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1301.0 - Year Book Australia, 2009–10  
Previous ISSUE Released at 11:30 AM (CANBERRA TIME) 04/06/2010   
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Contents >> Labour >> Earnings

EARNINGS

Statistics on earnings are used to help evaluate the standard of living of employees and to make policy decisions regarding income redistribution, social welfare, taxation and wage setting.

The ABS concept of earnings is based on the definition adopted by the twelfth International Conference of Labour Statisticians in 1973. Earnings refers to remuneration to employees for time worked or work done, as well as remuneration for time not worked (e.g. paid annual leave).

The ABS produces a range of statistics on earnings paid to employees. The quarterly Survey of Average Weekly Earnings (AWE) and the two-yearly Survey of Employee Earnings and Hours (EEH) provide a number of statistical measures of the remuneration paid to employees. The EEH survey also provides estimates of earnings for employees covered by each of the pay-setting methods (i.e. awards, collective agreements and individual arrangements). Information regarding pay-setting methods is available in the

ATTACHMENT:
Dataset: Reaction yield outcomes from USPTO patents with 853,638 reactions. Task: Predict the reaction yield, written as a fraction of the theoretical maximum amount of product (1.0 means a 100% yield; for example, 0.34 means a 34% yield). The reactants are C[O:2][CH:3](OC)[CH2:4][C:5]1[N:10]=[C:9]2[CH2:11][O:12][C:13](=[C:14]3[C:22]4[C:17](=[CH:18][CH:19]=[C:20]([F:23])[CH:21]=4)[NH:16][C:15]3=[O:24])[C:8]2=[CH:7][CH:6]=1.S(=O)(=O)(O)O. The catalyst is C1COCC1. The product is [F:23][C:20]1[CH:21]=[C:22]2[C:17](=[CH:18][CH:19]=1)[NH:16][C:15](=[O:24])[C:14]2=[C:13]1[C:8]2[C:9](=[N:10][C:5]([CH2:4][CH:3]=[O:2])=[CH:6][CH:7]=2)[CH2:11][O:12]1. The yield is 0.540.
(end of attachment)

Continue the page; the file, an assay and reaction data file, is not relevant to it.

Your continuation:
Workplace relations section. The Survey of Employee Earnings, Benefits and Trade Union Membership, which is conducted each August as a supplement to the monthly LFS, also provides information about the earnings of employees.

The quarterly Labour Price Index (LPI) measures changes in wages and salaries, and other 'non-wage' components which contribute to the cost to employers of employing labour ( i.e. annual leave, superannuation, payroll tax and workers' compensation). Unlike earnings measures produced from the AWE and EEH surveys, the LPI is unaffected by changes in the quality or quantity of work performed, that is, it is unaffected by changes in the composition of the labour force, hours worked, or changes in characteristics of employees (e.g. work performance). The LPI consists of two components: a wage price index, published quarterly; and a non-wage price index, which is available for each financial year. Information regarding the LPI is available in the Prices chapter.


Level of earnings

Data on the level of earnings reflect the variations within different population groups, and across industries and occupations. Changes in the level of earnings are also of interest in reflecting the strength of labour demand and supply.

The AWE survey provides an estimate of the gross weekly earnings paid to employees by measuring earnings during a one-week reference period in the middle month of a quarter (excluding irregular payments not related to the reference period). Data are collected from the payroll records of a sample of employers.